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elonwy

Amy's Has Changed Thier Labeling

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I was down at the commons area at school today, where they usually have Amy's frozen meals in the freezer. I always like to check, just to see that they are still keeping with the gluten free frozen meals. There were some old boxes with the "gluten free". There were also some new enchilada boxes. Front of the box now says, in much bigger letters "Made without Gluten Ingredients". Guess this is the response to the CC issues. I've stopped eating them since they've made me sick, but I have to say I was hoping for a push towards more gluten-free rather than backwards steps. Oh well.

Elonwy


Positive Bloodwork 7/8/05

Inconclusive Biopsy 7/20/05

gluten-free since 7/23/05

Never felt better.

"So here's us, on the raggedy edge, come a day when there won't be room for naughty men like us to slip about at all. - Malcolm Reynolds"

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I was down at the commons area at school today, where they usually have Amy's frozen meals in the freezer. I always like to check, just to see that they are still keeping with the gluten free frozen meals. There were some old boxes with the "gluten free". There were also some new enchilada boxes. Front of the box now says, in much bigger letters "Made without Gluten Ingredients". Guess this is the response to the CC issues. I've stopped eating them since they've made me sick, but I have to say I was hoping for a push towards more gluten-free rather than backwards steps. Oh well.

Elonwy

At least if they weren't going to take a more positive move towards ensuring gluten-free, they did take a more honest approach to their labeling. I'd settle for more companies doing that!

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I noticed this label change last week too. I was also hoping that they would produce more stuff in dedicated facilities, maybe they will in time. I am appreciative of their labeling approach though. At least we know we can't eat it.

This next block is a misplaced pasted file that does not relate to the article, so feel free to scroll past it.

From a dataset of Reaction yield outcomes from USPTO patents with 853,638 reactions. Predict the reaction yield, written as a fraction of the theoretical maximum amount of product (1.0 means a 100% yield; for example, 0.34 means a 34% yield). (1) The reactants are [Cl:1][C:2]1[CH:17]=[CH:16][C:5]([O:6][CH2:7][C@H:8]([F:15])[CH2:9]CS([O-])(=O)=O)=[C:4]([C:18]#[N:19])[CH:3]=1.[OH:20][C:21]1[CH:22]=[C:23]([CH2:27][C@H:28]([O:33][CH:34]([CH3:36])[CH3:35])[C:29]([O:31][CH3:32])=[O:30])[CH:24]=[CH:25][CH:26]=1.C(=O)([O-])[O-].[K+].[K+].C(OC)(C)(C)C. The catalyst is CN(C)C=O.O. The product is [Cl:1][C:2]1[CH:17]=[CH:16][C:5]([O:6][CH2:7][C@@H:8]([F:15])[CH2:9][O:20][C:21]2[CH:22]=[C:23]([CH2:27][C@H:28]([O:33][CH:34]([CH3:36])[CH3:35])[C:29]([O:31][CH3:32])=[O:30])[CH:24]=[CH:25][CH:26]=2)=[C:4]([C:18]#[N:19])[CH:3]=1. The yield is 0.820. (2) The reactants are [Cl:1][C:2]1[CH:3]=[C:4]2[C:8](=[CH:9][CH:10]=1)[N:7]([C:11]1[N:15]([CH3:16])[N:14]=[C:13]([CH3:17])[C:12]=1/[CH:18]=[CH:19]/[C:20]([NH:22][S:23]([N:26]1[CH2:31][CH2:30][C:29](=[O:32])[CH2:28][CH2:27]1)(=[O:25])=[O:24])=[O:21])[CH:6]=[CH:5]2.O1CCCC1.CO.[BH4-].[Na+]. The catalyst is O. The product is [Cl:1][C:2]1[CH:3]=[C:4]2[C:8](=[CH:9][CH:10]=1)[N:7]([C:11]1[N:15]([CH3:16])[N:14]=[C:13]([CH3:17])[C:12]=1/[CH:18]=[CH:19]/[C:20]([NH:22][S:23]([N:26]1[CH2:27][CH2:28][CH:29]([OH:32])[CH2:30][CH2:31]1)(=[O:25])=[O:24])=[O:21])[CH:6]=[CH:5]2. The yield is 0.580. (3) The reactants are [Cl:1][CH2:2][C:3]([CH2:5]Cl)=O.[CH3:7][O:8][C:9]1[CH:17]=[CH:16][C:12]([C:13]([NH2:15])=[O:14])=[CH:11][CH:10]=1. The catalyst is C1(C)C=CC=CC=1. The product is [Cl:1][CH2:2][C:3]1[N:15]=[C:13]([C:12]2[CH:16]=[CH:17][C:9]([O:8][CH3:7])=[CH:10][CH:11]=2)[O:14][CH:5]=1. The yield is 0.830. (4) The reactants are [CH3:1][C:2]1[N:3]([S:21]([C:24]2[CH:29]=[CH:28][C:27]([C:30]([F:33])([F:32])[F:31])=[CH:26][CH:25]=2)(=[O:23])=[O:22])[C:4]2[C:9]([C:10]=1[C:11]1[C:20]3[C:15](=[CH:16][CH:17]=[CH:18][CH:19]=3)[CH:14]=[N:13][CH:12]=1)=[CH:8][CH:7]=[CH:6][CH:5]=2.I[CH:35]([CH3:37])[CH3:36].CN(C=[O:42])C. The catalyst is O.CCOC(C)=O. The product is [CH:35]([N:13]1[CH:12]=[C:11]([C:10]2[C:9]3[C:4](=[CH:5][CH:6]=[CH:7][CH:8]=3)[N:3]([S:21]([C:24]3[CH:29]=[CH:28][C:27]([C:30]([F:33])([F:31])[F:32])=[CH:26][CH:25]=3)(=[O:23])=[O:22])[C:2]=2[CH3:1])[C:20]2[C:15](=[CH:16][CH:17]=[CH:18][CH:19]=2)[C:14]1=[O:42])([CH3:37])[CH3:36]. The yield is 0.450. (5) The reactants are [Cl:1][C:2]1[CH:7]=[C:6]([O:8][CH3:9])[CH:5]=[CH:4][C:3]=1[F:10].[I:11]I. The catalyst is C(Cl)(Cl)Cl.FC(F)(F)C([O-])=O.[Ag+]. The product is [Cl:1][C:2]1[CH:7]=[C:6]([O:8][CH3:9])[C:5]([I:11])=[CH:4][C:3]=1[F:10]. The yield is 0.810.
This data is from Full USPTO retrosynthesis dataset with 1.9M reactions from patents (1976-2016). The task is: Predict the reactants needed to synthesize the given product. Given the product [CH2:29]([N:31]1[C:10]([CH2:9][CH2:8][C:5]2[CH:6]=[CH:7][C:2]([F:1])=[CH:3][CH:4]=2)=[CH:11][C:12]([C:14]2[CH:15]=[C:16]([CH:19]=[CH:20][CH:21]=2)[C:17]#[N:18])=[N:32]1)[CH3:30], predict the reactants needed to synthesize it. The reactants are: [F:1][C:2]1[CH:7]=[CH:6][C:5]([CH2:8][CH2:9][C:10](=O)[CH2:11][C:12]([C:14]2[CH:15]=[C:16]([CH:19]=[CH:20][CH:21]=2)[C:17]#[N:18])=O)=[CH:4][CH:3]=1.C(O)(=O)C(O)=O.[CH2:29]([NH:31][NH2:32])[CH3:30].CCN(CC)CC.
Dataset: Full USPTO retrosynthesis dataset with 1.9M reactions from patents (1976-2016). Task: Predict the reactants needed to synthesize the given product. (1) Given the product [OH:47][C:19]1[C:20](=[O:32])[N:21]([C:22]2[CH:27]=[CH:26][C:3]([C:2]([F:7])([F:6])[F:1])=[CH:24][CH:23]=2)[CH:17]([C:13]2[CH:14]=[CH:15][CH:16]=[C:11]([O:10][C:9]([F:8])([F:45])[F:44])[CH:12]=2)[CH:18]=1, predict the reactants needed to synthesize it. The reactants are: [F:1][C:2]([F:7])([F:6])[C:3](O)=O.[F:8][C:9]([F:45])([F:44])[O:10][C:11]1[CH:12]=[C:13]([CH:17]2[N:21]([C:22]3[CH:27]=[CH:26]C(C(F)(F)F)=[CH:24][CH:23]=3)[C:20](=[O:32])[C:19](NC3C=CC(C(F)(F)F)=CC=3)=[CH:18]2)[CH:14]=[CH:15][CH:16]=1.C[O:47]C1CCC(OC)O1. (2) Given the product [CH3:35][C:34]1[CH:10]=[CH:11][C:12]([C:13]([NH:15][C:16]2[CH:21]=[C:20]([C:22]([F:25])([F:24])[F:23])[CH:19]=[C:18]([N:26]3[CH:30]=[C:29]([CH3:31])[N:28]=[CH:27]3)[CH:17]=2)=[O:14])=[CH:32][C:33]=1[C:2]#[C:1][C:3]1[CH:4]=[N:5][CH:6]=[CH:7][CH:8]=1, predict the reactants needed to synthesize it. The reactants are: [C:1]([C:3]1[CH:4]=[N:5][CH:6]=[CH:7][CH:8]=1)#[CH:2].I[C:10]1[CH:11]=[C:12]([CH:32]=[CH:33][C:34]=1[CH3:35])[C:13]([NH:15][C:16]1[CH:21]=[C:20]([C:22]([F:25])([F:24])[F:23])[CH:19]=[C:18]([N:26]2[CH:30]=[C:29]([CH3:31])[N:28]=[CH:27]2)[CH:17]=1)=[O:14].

I'm curious whether there is a market for foods made without gluten ingredients but with possible cross contamination. Anyone who is Celiac or gluten intolerant would not want to eat the stuff.

S

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What would be the point, from a marketing standpoint, of going to the trouble to make gluten-free products, and then put on the label a statement that tells potential customers that the product isn't safe if they need to eat gluten-free. Doesn't make sense to me.


Valda

Enterolab results: ...two genes for gluten intolerance ...casein intolerance

other sensitivities: corn, eggs, soy, potato, tapioca

Hypoglycemic

Sensitivity to high EMFs [electromagnetic frequency] (limits my time in front of the computer)

Living a healthier, happier life.

-------------------------------------------------------------------------------------------------------------------

If I take the wings of the morning, and dwell in the uttermost parts of the sea, even there shall thy hand lead me, and thy right hand shall hold me.Psalm 139: 9,10

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What would be the point, from a marketing standpoint, of going to the trouble to make gluten-free products, and then put on the label a statement that tells potential customers that the product isn't safe if they need to eat gluten-free. Doesn't make sense to me.

Well, they did not actually say the product was not safe. You are making that assumption.

What they did, like so many companies are doing now, is refuse to use the words "gluten free" for fear of being sued if somehow cross contamination of some ingredient happens despite their best efforts.


Peter

Diagnosis by biopsy of practically non-existent villi; gluten-free since July 2000. I was retested five years later and the biopsy was normal. You can beat this disease!

Type 1 (autoimmune) diabetes diagnosed in March 1986

Markham, Ontario (borders on Toronto)

Celiac.com - Celiac Disease Board Moderator since 2007

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Perhaps I didn't write my response in a way that relayed what I really meant.

Their wording would be a red flag - the way it's worded would indicate (a better word than "say") to the discerning celiac that the product may not be completely gluten free even though the ingredients when first put into the product were from a gluten-free source.

One has to made judgment calls (assumptions) all the time when reading ingredients and the way the label is worded. The wording of this one would cause me to think twice about the product.


Valda

Enterolab results: ...two genes for gluten intolerance ...casein intolerance

other sensitivities: corn, eggs, soy, potato, tapioca

Hypoglycemic